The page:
Noel Biderman’s new website touts him as a lawyer with experience as a corporate executive, responsible for “$100’s of Millions in profits and EBITA.”
He’s pictured coaching football, fishing on yachts and holding his wife. He cares: “His philanthropic generosity is focused on underprivileged youth and community enhancing endeavours and education.” And he’s available to offer consulting advice on a wide range of topics, from international expansion to recruitment.
Biderman also happens to be the former chief executive of the cheating site Ashley Madison, resigning in August after hackers dumped members’ personal information online. But you won’t find a single mention of Ashley Madison at noelbiderman.com.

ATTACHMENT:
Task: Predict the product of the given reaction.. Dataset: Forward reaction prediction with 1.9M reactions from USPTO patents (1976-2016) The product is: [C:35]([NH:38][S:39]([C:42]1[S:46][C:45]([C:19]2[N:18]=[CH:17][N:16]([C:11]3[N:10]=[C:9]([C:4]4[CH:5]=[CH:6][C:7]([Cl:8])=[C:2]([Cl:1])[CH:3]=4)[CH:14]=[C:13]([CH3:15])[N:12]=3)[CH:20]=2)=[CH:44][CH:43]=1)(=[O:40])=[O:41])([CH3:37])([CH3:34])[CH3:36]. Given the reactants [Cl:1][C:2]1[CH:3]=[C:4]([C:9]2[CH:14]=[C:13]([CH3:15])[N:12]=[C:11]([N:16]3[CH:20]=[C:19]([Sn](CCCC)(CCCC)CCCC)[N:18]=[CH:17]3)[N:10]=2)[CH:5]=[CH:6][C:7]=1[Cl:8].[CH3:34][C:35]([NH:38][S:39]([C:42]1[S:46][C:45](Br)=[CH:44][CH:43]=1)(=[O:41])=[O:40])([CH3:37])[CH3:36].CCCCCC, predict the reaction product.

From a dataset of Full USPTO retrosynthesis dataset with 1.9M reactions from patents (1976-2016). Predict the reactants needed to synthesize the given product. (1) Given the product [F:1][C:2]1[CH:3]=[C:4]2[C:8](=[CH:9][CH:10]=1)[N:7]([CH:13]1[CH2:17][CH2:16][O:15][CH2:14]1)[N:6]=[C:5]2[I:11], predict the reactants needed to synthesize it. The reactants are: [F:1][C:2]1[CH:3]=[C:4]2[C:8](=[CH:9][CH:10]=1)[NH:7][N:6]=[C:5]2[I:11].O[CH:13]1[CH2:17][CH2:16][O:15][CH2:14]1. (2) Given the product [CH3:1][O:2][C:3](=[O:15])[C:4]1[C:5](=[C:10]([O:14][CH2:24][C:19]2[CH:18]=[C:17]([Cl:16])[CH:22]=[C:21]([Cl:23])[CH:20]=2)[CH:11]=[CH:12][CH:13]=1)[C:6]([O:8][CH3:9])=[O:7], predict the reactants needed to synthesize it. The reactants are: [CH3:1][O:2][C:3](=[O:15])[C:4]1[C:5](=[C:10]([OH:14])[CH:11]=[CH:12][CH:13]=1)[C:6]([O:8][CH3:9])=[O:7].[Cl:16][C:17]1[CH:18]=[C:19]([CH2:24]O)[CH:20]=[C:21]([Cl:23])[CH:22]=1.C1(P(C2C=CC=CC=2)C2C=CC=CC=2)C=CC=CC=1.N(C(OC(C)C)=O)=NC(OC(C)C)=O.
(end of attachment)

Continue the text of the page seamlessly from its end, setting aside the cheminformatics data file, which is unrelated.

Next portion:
Biderman has not spoken to the media since news of the hack broke and did not respond Monday to a request for comment. Elan Pratzer, managing partner of Canada at the executive search firm Caldwell Partners, said employers generally take a dim view of prospective hires who leave obvious gaps on their resumes.
“The best way to handle a negative part of your career is generally to deal with it directly, out front, ” Pratzer said. “Your past is discoverable, especially in today’s world. And it’s not one that can be avoided, especially when you’re related to a situation or a story like he was.”